On Tuesday, one of Australia’s most notorious child molesters will be released from prison.

Bradley Pen Dragon, 62, will be released from a Western Australian prison despite believing his sexual interest in children is “natural.”

Bradley Pen Dragon, 62, will be released from a Western Australian prison despite believing his sexual interest in children is "natural."
Bradley Pen Dragon, 62, will be released from a Western Australian prison despite believing his sexual interest in children is “natural.”

Dragon had been detained under the High Risk Serious Offenders Act on an interim detention order until Supreme Court Justice Larissa Strk ruled on Tuesday that he could be released.

“Having considered all of the evidence, I am satisfied that the risk posed by releasing the respondent on a supervision order can be reduced or avoided to a level that is reasonably acceptable and will ensure adequate community protection,” she said.

Dragon, who served 13 years in prison in Thailand for ‘prolonged and depraved’ sexual abuse of young girls, will be subject to a 10-year supervision order with 62 strict conditions.

The terms include anti-libidinal and psychological treatment, verbal or written accounts of all of his movements, and no unapproved contact with anyone under the age of 18.

The high-risk serious offender believes that “sexual contact with children is a positive experience for the child.”

WA Police Commissioner Chris Dawson said he shared the public’s concern about a “recidivist child sex offender being released into the community,” but that police would keep an eye on Dragon from the moment he was released.

‘We will have to make certain that we monitor, and we will, very closely,’ he said earlier this month.

‘I can assure you… we are extremely vigilant in our work with high-risk serious offender groups; there are very strict conditions, and we will do everything in our power to protect the community,’ she says.
If Dragon violates the conditions, he will be returned to custody, according to WA Premier Mark McGowan.

Dragon’s impending release, according to State Liberal Leader David Honey, is “extremely disturbing.”

‘It’s clear that he’s a long-term child offender… it’s difficult to see why his behaviour would change given his enormous long history in this area,’ he said.

Dragon, in addition to serving 13 years in a Thai prison for sexually assaulting girls, committed a number of other crimes, including holding a knife to a woman while she was putting her child in their car.

He was recently sentenced for looking up child abuse material on the internet.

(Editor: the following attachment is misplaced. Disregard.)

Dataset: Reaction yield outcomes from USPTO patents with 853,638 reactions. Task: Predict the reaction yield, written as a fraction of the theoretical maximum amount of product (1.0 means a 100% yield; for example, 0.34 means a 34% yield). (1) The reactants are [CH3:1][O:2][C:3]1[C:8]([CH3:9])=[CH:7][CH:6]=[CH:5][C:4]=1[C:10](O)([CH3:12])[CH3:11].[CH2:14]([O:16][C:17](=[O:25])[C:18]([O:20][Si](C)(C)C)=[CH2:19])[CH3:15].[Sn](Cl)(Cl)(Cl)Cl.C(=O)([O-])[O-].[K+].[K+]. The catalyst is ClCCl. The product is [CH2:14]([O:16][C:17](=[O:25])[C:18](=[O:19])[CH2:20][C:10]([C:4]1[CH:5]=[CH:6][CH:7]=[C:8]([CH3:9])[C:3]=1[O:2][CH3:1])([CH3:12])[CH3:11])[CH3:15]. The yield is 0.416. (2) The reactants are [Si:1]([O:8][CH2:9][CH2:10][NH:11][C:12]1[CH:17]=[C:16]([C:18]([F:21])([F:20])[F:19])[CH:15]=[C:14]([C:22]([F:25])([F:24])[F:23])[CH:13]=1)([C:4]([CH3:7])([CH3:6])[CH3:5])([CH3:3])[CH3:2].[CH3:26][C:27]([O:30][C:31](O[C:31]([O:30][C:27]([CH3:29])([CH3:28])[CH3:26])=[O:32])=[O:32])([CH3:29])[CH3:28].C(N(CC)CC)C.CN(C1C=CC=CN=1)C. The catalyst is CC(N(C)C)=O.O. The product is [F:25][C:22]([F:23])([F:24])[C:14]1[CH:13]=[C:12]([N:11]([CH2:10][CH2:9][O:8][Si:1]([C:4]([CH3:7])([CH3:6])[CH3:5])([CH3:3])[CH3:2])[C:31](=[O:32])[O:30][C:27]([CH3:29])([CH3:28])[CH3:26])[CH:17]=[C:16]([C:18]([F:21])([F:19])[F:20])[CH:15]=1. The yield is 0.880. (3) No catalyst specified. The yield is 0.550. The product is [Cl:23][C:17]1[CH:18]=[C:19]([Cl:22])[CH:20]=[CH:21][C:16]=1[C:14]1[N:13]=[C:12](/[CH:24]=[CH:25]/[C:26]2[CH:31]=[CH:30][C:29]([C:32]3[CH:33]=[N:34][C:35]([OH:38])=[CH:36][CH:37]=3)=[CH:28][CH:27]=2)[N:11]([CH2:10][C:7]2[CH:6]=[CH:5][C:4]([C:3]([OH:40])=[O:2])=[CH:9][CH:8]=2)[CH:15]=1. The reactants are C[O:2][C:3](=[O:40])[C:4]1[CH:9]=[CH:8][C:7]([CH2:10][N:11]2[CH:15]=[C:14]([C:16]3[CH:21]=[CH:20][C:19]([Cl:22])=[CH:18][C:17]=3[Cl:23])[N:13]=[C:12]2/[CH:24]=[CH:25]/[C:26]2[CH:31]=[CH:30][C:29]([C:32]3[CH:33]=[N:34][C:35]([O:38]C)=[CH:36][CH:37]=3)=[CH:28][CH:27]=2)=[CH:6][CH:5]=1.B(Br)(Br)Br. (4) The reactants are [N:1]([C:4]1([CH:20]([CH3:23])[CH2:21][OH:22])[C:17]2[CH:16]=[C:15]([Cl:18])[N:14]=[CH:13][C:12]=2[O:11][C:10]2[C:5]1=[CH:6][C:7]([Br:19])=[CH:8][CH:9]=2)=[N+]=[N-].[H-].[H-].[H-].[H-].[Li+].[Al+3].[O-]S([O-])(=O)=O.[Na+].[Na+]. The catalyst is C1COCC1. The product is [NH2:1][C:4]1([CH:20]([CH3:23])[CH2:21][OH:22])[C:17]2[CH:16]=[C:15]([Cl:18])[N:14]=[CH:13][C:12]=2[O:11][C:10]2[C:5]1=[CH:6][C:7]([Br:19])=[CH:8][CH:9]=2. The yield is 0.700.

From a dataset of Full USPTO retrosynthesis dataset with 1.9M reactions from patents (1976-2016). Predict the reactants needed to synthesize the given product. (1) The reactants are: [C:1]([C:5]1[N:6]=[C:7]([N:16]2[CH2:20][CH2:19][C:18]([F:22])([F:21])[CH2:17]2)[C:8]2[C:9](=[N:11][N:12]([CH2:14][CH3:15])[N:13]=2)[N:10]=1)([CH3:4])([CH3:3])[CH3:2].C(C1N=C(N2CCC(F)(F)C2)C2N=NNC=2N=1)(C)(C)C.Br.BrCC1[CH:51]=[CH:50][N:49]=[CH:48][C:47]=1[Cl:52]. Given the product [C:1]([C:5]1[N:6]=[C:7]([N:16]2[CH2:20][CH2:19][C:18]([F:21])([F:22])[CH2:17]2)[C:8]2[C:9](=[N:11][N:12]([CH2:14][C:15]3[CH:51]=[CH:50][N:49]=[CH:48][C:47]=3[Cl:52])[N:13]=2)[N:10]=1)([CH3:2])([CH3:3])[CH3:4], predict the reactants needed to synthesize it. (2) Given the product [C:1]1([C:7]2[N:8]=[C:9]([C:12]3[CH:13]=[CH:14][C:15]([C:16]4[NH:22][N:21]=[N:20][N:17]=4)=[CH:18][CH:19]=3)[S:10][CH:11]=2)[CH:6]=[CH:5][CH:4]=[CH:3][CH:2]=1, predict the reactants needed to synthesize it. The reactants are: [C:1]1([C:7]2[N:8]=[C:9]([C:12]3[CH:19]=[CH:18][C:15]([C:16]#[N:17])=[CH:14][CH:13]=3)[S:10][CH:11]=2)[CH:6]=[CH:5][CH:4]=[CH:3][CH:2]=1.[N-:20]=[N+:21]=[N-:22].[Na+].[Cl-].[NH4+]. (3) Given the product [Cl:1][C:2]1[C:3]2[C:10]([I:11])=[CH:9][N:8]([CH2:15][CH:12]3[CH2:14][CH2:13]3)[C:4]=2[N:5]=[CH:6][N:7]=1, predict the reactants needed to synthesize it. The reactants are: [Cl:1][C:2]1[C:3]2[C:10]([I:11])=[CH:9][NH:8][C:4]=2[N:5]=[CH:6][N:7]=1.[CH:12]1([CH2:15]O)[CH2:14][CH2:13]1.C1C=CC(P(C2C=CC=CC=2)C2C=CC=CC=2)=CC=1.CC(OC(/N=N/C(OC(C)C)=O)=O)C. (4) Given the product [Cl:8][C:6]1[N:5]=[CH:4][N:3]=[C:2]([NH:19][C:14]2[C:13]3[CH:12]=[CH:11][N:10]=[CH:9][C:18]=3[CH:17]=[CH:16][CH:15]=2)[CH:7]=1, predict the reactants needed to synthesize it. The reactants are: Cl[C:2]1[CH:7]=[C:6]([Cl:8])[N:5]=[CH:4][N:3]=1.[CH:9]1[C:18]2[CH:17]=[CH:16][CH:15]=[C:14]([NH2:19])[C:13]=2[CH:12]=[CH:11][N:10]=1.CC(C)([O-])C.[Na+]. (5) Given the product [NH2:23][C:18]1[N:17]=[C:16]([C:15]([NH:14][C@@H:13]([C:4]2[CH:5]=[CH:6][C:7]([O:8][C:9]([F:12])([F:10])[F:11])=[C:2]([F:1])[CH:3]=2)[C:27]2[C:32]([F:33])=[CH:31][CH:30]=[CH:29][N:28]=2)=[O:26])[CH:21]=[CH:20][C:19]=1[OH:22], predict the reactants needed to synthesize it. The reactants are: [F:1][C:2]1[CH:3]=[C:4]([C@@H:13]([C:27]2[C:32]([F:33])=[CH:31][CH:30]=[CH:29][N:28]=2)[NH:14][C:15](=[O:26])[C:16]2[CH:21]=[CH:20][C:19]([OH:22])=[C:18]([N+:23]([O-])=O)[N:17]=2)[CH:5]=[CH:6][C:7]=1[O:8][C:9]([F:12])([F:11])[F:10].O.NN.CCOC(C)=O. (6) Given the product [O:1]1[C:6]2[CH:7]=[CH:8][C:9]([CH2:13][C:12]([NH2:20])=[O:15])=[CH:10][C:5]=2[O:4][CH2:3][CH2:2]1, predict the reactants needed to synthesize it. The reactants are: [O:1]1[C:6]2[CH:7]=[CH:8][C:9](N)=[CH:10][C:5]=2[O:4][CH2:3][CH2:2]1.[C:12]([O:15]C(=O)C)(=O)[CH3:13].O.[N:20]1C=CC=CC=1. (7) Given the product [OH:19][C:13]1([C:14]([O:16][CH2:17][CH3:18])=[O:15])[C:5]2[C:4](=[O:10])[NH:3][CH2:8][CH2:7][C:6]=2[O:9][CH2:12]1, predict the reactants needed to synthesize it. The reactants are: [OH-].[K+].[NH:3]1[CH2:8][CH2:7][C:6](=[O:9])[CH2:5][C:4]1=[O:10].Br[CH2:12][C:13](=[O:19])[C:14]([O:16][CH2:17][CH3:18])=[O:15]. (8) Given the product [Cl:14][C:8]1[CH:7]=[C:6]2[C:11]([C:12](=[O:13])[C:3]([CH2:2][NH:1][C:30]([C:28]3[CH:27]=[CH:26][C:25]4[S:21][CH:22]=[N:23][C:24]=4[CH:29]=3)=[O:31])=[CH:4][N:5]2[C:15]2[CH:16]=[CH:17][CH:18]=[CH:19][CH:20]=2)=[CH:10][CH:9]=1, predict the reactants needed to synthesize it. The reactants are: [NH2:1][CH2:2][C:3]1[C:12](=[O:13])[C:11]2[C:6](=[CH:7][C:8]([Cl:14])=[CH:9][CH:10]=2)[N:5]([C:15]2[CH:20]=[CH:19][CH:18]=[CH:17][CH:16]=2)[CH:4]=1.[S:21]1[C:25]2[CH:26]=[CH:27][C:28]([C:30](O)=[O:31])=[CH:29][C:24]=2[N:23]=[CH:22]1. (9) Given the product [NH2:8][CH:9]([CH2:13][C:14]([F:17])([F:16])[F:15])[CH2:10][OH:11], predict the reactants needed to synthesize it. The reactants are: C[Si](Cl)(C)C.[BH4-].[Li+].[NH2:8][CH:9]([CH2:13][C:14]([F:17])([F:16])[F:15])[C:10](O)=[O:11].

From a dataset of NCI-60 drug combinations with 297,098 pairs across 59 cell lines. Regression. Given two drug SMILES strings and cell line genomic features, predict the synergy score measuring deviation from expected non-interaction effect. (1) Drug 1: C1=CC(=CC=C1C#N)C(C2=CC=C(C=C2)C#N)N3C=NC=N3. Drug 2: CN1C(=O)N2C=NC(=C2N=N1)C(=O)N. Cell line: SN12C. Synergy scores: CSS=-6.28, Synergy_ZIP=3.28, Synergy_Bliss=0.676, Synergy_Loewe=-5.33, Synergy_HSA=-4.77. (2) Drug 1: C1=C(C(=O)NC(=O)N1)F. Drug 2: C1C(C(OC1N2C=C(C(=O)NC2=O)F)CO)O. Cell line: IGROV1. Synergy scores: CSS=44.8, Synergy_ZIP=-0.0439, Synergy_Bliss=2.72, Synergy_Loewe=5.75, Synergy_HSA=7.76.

Dragon spent nearly five hours on a public computer at a backpacker hostel in August of 2017, according to the WA District Court.

He looked up terms like ‘pre-teen porn’ and ‘child incest’ on the internet. Dragon denied searching for the sickening material when questioned by police.

‘These things just keep appearing when I use the internet,’ he explained to officers at the time.

Judge Hylton Quail rejected Dragon’s explanation for his heinous behaviour, instead describing it as “brazen.”

‘Some of the material, even though animated, is horrifying,’ he said.

The paedophile was sentenced to five years in prison for holding a knife to a mother, only to be locked up again two days later for looking up child abuse material.

Dragon has a ‘paedophilic disorder’ of the non-exclusive variety, which means he is attracted to both girls and boys.

He previously told a psychiatrist that’much of society does not agree with laws restricting access to pornographic material about children or sexual contact with children, and much like homosexual relationships, this may be something that is legalised in the future.’

Since completing his sentence in December 2021, the 62-year-old has been awaiting a Supreme Court decision on his release date.

Dragon is still considered a “high risk and serious offender,” according to Justice Strk, who says he could be released under strict conditions.

Dragon’s 10-year supervision order will also require him to be electronically monitored, live at a specific address, and follow a curfew.

The paedophile told the court he was willing to undergo physical castration, but an Australian psychiatrist said no clinic offered such an operation.

WA’s Shadow Treasurer Steve Thomas said Dragon’s release was ‘absolutely concerning,’ and the state government should be tougher on repeat offenders.

‘I think we’ve gotten to the point where we’re quite soft on law and order issues these days, and it’s time for a much stronger emphasis on holding people accountable for their behaviour,’ he said.

‘I absolutely believe that a tougher on crime approach, with punishment tailored to the crime, is where we want to see this government and society go.’

Dragon has received a private rental from a non-profit organisation that is not affiliated with the State Government.

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